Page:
See at Walmart
Bundle option 2: PSVR headset, camera, two PS Move controllers, Superhot and Creed: Rise to Glory for $250 ($100 off)
It's still available at Gamestop. The best savings comes in the $250 bundle, if you want all accessories: The handy PS Move controllers are $100 for a two-pack separately, and the Creed and Superhot games together normally cost $55.
See at Gamestop
Bundle option 3: PSVR headset, camera, two PS Move controllers, Skyrim for $250 ($100 off)
This is the only PSVR bundle at Target right now, and is sold out online, but available for pickup in some stores. Skyrim is a great game, and this isn't a terrible deal, but I'd snag the Superhot/Creed bundle over this one.
This deal is currently out of stock online and in stores.
See at Target
Speaking of Astro Bot: Rescue Mission, it's one of three recent games that pushed me over the top to consider PSVR worth getting for the right price. If you're going to buy a PSVR, I'd beeline it to get these three, at the least:
Tetris Effect: It's Tetris meets a synaesthetic rave. Does the idea of musically emergent meditative waves of Tetris appeal to you in 2018? Maybe not initially. The game, directed by game design legend Tetsua Mizuguchi (the mind behind Lumines and Rez), has earned a lot of praise and hype. It doesn't disappoint. It's "just" Tetris, but the addition of new modes, musically and visually interlinked landscapes, and incredible art direction add up to a hypnotically relaxing sensory-bubble experience that feels meditative.
It's a PS4 exclusive game right now, but is also designed to make the most of the PSVR via immersive animated environments that, as game-generated beats unfold, throb and transform. If you've ever played Rez, or Lumines, expect something similar here. It's a game worth playing in VR, as long as you can dedicate a bit of meditative time to it without interruption. (Read Gamespot's review.)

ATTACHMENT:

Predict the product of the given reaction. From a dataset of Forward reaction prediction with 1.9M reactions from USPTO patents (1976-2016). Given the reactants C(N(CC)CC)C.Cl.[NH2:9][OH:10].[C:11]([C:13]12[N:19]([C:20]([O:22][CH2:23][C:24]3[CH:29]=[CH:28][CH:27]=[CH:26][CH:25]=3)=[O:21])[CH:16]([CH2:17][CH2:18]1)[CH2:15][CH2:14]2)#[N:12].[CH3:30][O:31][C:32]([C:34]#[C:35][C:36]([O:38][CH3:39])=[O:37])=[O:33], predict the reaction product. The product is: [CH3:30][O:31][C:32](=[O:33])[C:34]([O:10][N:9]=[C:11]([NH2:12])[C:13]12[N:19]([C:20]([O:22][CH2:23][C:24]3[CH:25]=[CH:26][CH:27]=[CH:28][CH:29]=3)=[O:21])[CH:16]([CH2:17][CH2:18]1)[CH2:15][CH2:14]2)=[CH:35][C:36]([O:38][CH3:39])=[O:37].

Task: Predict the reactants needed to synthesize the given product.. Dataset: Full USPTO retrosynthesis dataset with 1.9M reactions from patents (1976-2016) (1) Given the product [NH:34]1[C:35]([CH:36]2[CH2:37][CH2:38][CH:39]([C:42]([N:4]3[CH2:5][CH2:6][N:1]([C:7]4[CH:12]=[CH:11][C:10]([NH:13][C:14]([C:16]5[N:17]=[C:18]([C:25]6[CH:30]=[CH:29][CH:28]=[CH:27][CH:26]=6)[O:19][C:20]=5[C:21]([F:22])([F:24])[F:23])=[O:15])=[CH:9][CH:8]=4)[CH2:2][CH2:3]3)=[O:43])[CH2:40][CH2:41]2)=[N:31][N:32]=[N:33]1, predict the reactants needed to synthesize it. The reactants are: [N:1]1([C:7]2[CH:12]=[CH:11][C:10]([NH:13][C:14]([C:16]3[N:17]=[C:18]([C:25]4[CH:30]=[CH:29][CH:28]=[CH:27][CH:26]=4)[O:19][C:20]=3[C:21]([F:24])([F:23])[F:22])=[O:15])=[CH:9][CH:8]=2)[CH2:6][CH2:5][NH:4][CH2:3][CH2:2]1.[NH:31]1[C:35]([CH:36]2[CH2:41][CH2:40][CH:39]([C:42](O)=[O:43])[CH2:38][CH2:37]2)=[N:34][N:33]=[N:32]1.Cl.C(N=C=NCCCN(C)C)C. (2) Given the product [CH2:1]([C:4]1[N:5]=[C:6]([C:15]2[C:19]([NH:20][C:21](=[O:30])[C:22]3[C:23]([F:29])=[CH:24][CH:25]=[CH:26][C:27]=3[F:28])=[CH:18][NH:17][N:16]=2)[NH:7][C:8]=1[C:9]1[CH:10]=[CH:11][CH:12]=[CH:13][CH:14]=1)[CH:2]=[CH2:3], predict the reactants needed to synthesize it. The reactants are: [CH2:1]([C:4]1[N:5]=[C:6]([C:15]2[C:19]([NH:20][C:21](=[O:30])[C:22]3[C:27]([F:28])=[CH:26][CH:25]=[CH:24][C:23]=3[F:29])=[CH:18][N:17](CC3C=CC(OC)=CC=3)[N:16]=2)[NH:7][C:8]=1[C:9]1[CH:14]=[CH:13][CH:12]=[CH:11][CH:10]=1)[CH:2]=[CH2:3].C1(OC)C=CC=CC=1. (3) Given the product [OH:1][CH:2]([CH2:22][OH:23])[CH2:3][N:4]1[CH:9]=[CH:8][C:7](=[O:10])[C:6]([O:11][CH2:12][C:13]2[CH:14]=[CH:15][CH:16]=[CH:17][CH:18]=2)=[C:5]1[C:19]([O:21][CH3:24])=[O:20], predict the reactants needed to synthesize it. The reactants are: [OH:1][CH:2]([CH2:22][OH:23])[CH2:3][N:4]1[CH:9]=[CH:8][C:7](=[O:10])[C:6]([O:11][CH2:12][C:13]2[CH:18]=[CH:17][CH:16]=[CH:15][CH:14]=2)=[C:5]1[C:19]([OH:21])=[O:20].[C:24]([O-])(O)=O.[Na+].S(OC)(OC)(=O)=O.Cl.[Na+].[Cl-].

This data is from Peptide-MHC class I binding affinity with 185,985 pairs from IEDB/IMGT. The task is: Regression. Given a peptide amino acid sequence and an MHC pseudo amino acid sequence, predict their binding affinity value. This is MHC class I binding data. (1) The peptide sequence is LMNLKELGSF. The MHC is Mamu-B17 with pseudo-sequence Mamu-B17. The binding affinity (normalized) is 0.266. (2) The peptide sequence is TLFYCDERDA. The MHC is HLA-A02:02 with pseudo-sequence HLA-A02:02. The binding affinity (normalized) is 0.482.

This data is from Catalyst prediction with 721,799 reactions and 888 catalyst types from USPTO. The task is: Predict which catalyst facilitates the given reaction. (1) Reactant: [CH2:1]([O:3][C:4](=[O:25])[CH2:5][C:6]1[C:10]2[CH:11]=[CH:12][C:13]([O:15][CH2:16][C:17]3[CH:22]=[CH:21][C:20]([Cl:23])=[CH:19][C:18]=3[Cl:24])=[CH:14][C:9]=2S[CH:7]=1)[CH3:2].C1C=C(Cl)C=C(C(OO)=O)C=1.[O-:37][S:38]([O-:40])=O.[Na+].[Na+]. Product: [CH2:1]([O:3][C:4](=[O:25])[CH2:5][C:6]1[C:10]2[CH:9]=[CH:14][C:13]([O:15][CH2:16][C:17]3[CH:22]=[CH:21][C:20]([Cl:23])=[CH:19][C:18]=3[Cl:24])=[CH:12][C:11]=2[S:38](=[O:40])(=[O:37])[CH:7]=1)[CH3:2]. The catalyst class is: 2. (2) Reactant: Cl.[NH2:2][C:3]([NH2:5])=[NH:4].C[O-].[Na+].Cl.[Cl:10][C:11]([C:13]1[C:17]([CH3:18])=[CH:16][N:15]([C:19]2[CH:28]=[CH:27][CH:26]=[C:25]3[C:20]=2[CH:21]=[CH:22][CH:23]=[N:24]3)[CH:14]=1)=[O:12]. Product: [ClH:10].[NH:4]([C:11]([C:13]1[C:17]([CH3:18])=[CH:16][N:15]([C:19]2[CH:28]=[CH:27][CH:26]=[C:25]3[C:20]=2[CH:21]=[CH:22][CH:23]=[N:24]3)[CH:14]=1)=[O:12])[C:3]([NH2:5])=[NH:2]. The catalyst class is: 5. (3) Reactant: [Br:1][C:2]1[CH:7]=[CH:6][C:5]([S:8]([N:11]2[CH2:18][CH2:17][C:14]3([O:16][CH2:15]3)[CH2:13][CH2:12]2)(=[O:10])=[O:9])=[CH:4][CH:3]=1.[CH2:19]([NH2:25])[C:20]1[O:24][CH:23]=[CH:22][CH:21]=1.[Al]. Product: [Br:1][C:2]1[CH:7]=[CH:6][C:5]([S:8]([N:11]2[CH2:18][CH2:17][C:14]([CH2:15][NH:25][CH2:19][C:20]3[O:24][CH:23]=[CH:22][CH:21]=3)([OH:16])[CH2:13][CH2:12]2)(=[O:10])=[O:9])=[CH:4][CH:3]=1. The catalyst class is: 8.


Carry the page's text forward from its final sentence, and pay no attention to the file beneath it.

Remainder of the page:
Firewall: Zero Hour: I never owned a PlayStation Aim controller, a $60 light gun accessory for PSVR. Joseph Kaminiski and Dan Ackerman talked me into it, just to play Firewall: Zero Hour. I'm not a shooter-game person, and I probably never will be. And yet, I appreciate what Aim and the compatible games it works with can do to create a weirdly real home-arcade feeling. Firewall: Zero Hour has the bones of an online Call of Duty-like game. Using just the Aim controller, you can do all the things a PS4 controller can, plus aiming and shooting. It works better than I ever expected it would, and if you're hungry for a home gaming arcade setup that could easily be at home in a Dave & Buster's, this is it. The Aim controller is a year old, but feels more purpose-built for Sony's VR hardware than the old but compatible glowing Move wands. You can play the game with a regular DualShock 4 controller, too, but it's not quite as immersive.